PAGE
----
My friend Sarah Nachins is an author and business woman who sent me this mornings inspiration. I hope you enjoy it as much as i did.

Anyone Can Accomplish Extreme Goals

Have you ever dreamed about doing something really amazing in your life, like sailing a boat across the Atlantic, starting a business or going to graduate school and switching careers?

What is it that drives some people to forge ahead and do something that, to most others, seems nearly impossible? I found myself thinking about this because I just finished reading a book, You Are An Ironman, about six men and women of a variety of ages and physical conditions who set out to accomplish the almost unthinkably difficult physical and mental challenge of the Ironman triathlon.

For those who aren’t familiar with it, the Ironman is an endurance race that participants are supposed to finish within 17 hours, beginning with a 2.4-mile swim in open water (the equivalent of more than 77 lengths of an Olympic-sized swimming pool)… followed by a 112-mile bike race (equal to riding from New York City past Philadelphia)… and culminating with a full marathon run, which is, yes, a grueling 26.2 miles.

If you’re thinking that these must be people who are already amazing athletes and are probably in their primes — you’re wrong. For example, one of the participants profiled in the book had cystic fibrosis before receiving a double lung transplant. Another is a formerly overweight mother of five children. Though I am not interested in taking on such a challenge myself, I am fascinated about what drives others to do such things, because there are lessons that we can all learn from them. So I called Jacques Steinberg, a New York Times writer and the author of the book, to ask him some questions…

Daily Health News: Why did you write this book?

Jacques Steinberg: I wanted to tell a story for people who may not necessarily have the desire to do an Ironman but are just curious about the bounds to which we can push ourselves as human beings. Whether we’re challenging our bodies or our minds, we tend to be our own worst enemies. I would argue that we can all push ourselves well past what we think we’re capable of accomplishing.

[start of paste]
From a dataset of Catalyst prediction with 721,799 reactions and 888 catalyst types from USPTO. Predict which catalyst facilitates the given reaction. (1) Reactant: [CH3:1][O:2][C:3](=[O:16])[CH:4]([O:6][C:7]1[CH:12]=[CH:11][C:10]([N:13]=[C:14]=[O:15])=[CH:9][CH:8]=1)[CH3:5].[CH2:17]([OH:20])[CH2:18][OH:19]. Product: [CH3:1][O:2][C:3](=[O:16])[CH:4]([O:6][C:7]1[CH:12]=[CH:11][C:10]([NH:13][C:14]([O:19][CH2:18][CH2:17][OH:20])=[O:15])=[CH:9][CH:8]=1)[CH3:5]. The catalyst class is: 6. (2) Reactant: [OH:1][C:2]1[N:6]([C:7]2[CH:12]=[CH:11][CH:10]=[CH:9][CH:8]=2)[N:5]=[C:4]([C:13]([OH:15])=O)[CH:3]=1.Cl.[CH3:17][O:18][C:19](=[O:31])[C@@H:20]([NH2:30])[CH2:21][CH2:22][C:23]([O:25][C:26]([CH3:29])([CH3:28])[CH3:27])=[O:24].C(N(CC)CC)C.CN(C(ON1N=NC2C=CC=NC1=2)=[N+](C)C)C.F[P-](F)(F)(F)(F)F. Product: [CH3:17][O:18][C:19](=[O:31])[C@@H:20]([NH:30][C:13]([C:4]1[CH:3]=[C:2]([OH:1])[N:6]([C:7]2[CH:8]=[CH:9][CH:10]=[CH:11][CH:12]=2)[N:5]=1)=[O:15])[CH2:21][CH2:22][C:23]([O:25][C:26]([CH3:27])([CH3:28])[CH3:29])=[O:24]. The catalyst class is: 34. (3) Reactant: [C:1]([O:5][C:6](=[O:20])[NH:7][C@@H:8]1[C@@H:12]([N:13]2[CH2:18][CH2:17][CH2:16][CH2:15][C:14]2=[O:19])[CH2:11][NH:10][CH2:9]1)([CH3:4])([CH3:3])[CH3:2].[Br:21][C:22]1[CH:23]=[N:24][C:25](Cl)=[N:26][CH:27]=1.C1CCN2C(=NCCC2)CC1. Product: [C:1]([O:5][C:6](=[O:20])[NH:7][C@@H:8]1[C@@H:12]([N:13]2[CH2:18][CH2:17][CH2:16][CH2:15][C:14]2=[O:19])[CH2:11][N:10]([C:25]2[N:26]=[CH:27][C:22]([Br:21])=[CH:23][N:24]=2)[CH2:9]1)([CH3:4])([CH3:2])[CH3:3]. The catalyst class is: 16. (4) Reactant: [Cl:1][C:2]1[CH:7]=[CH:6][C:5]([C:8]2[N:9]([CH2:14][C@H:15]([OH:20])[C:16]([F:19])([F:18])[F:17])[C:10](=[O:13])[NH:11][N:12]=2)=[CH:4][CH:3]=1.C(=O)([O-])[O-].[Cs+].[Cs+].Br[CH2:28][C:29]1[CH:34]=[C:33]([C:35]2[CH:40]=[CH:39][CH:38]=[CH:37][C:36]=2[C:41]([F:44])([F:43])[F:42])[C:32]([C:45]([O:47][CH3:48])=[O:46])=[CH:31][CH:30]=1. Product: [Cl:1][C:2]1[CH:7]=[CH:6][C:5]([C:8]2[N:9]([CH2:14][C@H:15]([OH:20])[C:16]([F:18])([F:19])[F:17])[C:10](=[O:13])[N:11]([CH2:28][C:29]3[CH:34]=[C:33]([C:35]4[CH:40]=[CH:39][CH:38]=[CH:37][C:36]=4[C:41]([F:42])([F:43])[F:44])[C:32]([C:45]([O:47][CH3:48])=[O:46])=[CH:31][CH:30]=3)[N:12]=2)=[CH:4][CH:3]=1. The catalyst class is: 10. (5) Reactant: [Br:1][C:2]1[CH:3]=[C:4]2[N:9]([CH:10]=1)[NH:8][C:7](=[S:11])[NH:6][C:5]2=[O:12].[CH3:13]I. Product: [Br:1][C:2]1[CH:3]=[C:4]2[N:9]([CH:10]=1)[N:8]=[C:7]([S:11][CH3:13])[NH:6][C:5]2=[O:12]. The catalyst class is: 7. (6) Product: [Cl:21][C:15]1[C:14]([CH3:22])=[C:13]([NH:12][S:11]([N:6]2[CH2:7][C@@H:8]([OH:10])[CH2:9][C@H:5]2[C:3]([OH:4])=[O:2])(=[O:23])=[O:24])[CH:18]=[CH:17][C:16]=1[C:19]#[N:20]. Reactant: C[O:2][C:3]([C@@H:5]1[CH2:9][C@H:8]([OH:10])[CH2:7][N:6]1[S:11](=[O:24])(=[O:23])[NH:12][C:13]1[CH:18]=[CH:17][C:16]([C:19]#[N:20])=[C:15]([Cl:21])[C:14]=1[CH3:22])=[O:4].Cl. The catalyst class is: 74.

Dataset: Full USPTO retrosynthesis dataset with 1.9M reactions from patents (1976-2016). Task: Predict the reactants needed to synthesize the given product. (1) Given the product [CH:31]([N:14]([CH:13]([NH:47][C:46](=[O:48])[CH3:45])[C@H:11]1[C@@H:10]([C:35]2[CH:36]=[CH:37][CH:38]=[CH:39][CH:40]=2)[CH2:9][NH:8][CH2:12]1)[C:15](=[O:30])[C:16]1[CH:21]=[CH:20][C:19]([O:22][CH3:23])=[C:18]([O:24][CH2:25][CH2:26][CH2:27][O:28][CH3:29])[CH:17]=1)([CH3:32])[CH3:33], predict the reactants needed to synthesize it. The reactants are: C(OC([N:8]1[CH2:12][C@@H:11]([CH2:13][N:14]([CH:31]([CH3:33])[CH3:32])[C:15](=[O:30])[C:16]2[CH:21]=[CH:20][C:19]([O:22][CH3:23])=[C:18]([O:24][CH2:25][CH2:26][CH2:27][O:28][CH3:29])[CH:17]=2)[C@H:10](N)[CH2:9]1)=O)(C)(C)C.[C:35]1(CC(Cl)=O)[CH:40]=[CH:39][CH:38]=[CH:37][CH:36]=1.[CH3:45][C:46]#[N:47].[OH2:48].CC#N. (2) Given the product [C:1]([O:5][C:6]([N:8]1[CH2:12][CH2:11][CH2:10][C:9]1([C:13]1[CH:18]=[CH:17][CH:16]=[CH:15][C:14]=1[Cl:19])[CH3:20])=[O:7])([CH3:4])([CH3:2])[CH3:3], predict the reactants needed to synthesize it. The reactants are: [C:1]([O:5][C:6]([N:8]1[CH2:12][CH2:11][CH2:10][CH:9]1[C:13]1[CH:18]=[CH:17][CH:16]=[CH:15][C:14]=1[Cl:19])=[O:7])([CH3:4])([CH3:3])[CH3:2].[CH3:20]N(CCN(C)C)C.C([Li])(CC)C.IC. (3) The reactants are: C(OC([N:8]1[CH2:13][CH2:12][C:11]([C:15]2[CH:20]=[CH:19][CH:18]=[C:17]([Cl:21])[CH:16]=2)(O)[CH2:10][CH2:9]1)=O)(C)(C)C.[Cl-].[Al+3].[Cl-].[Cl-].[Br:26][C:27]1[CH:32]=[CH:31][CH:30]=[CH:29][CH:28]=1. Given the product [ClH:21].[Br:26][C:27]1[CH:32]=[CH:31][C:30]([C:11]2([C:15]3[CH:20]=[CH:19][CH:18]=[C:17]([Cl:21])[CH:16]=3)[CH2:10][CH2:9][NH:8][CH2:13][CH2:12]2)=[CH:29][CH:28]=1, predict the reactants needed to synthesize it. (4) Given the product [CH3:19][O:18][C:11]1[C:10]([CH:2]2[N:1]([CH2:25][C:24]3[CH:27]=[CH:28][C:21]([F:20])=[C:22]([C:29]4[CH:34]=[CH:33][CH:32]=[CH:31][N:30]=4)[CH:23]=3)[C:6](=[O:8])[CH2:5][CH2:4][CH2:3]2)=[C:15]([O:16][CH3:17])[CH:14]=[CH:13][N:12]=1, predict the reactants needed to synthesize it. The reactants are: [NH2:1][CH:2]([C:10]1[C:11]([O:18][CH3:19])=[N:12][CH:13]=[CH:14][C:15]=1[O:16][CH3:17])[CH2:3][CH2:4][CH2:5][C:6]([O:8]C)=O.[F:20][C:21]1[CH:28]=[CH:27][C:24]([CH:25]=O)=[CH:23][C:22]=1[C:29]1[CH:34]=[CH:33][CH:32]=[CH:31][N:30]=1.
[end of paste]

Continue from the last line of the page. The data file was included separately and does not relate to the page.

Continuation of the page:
DHN: How do Ironman triathletes accomplish such an enormous goal?

JS: The trick is that they tend to focus on the positives — what they can do, as opposed to what they can’t do. They think about training one day at a time — so the task doesn’t seem too massive or insurmountable — and slowly build the intensity and length of their workouts. That simple strategy works. More than 90% of the people who set out to do a race like the Ironman complete it. Building enough physical strength and endurance is part of the challenge, obviously, but at a certain point everyone will tell you that the mental challenge is what takes over. The bottom line: These triathletes believed in themselves and were psychologically determined to see themselves through to the finish line.

DHN: What do they get out of it?

JS: It’s true that at some point during their training, the majority of Ironman participants suffer injuries of various degrees — after all, completing an Ironman requires a lot of wear-and-tear on your body. But you hear competitors say that the sense of accomplishment that they feel afterward is so powerful that it makes the whole journey worthwhile. And certain participants have noticed health benefits from competing. For example, some say that their depression was cured by their Ironman training or that it made their back trouble become a thing of the past.

DHN: Was there a common thread among the triathletes you followed, in terms of what they were trying to accomplish in their lives?

JS: It’s interesting to me how many Ironman triathletes didn’t consider themselves athletic when they were kids, but in middle age they chose to carve out new identities. For instance, the woman with five children told me that she wanted to be known as something other than just “Mom.” She said that completing a triathlon made her feel more fulfilled and that she was a better wife and mother for having taken it on. Another participant wanted to celebrate the fact that his cancer was in remission — he didn’t want to think of himself as a “patient” any longer. These are people who wanted to rewrite or augment their life stories — and they did just that.

DHN: We live in a time-pressured world. Why do you think people choose to participate in an event where the training — and the race itself — is so time-consuming?

JS: Day-to-day moments in life today can seem so fleeting — text messages, tweets and Facebook postings are taken in and quickly left behind. Experiences pass by us so fast that it’s sometimes hard to appreciate them. Taking on a challenge that requires endurance, like a triathlon, serves as an antidote. If someone can spend eight or 10 hours on a bike on a Sunday preparing for a race, it becomes a way to slow life down, to focus and to savor your time.

Source:

Jacques Steinberg, a New York Times writer and author of You Are an Ironman: How Six Weekend Warriors Chased Their Dream of Finishing the World’s Toughest Triathlon (Viking).